They Keep Bees: Beekeeping


Raising resilient & adaptive hives


I'm building a relationship with bees that isn’t rooted in industrial agriculture. About 100 years ago, apiaries began to favor one species of bees: large, yellow, hyperproductive, docile bees. While these bees are easy to work with, they’re often inbred, genetically modified, and susceptible to colony collapse.

Read more about our bees here.  

Genetic Diversity

I work with wild and domesticated bees resistant to Varroa mites. They’re often smaller, darker, and have more variable behavior. But most important? They’re more resilient. 

These hives are biodiverse and adaptive to localized bioregions and they can help move the industry forward, ensuring that the bees are equipped with the characteristics that safeguard their survival because bees are more than a tool.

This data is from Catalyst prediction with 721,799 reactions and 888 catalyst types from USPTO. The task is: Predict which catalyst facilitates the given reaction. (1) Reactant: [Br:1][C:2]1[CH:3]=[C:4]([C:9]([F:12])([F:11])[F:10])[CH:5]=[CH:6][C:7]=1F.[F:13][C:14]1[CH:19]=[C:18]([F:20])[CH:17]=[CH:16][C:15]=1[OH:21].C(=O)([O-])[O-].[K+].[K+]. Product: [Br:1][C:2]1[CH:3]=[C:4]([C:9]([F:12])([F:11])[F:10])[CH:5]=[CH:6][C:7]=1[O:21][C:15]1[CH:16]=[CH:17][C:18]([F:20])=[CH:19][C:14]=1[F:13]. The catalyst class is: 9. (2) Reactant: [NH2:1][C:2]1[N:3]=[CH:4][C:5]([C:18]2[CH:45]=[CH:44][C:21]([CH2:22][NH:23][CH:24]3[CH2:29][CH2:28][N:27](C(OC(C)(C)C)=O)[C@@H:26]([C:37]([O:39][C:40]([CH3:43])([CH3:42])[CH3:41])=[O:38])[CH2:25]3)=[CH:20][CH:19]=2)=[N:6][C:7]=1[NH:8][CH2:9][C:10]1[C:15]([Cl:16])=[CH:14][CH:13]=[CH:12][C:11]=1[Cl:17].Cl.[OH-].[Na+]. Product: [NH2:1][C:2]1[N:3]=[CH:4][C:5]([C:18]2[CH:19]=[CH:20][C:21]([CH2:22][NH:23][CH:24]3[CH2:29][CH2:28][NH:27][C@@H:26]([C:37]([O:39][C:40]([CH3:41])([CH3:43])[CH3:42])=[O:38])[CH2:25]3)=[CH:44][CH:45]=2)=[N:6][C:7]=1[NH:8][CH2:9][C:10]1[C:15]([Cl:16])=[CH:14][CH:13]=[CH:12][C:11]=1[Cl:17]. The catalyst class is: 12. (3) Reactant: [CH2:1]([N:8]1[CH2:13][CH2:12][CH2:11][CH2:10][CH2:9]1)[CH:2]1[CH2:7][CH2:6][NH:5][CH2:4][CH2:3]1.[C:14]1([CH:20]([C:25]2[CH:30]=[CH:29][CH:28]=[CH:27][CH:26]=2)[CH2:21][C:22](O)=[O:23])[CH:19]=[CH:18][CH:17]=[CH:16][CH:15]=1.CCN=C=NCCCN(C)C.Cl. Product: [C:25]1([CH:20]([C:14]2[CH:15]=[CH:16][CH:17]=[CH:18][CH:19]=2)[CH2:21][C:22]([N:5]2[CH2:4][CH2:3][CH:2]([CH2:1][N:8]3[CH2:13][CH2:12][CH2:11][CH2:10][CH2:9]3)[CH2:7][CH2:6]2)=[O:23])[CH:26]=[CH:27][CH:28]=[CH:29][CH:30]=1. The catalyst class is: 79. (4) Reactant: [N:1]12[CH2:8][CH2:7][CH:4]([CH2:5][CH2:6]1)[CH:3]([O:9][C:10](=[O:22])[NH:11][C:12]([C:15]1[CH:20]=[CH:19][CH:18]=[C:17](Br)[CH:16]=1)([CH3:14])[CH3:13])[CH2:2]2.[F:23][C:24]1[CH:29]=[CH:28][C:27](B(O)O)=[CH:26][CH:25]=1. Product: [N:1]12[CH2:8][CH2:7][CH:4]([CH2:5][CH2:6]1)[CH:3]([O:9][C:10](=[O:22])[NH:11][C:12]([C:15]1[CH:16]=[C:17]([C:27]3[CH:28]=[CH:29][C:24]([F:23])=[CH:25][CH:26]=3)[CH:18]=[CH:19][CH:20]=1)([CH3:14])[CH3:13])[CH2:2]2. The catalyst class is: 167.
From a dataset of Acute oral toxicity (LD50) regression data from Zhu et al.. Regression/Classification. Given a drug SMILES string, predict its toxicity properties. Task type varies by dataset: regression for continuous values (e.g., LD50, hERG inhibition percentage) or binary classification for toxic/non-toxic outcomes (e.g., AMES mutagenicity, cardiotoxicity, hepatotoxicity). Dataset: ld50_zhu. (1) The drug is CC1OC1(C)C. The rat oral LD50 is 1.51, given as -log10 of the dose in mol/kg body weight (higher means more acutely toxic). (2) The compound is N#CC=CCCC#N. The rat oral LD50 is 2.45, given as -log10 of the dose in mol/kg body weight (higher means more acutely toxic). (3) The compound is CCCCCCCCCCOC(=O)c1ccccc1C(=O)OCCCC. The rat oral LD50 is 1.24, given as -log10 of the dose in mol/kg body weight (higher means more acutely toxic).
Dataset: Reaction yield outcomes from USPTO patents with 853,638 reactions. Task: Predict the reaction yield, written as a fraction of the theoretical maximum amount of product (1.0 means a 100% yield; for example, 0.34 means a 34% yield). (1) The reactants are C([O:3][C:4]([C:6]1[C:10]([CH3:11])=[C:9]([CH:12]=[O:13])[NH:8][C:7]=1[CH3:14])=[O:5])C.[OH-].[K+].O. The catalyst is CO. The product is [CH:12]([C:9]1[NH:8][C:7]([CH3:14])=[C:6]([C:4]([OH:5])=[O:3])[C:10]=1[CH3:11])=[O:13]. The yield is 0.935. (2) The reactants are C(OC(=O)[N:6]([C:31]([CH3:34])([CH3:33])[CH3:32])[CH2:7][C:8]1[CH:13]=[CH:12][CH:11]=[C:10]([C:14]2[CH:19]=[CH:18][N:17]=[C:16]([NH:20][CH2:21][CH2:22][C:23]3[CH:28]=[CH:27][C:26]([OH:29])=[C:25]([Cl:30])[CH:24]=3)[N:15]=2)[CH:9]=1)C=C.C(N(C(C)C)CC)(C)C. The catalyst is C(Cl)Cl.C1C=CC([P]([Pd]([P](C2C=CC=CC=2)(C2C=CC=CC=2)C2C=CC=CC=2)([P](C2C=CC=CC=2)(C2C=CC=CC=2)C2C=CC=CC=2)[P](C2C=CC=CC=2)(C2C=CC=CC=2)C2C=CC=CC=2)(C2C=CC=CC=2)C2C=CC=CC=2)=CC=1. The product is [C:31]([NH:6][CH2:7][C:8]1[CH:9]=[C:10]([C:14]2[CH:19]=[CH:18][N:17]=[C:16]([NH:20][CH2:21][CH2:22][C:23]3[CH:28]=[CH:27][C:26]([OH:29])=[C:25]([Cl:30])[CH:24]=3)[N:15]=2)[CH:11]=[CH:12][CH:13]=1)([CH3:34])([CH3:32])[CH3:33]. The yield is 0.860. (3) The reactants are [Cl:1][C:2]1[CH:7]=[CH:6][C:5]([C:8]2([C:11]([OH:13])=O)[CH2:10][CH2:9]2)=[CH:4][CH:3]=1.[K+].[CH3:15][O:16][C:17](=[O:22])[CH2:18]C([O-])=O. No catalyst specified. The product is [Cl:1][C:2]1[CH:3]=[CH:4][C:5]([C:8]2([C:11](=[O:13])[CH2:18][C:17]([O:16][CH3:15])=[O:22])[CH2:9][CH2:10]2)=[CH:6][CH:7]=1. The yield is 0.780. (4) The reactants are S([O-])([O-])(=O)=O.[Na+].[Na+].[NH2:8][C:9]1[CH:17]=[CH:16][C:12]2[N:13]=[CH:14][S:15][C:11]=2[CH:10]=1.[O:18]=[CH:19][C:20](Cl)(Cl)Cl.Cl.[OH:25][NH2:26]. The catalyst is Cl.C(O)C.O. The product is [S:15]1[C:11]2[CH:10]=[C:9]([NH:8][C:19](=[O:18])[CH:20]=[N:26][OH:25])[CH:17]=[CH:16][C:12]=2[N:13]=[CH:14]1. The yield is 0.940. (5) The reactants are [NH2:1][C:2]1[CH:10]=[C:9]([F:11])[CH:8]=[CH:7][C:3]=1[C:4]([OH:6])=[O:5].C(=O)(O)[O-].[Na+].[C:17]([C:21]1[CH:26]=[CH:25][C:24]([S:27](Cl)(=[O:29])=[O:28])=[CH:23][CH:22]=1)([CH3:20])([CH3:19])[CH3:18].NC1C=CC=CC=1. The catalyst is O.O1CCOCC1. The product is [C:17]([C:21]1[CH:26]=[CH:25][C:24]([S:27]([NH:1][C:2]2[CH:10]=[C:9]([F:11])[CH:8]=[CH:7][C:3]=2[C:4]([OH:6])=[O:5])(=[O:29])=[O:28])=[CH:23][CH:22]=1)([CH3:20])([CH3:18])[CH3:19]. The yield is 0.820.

The industry is changing - while demand is constant, it’s becoming harder to keep healthy colonies and stay in business. Traditionally, it’s been hard to get established in the industry without a mentor, yet mentorship can be difficult to find.  I've been lucky & privileged to study with Kirk Webster, Sam Comfort and Jean Claude Bourrut to build my bee knowledge.  


In the same way that bees communicate through consensus building, our industry is stronger when we share information. We must collectively foster the next generation of beekeepers. I work to uplift the work of talented beekeepers in the field.  


I collaborate with other apiaries and farms, host events and courses, and share information.  Want to collaborate, speak or teach in your community? 


Send me an e-mail at info@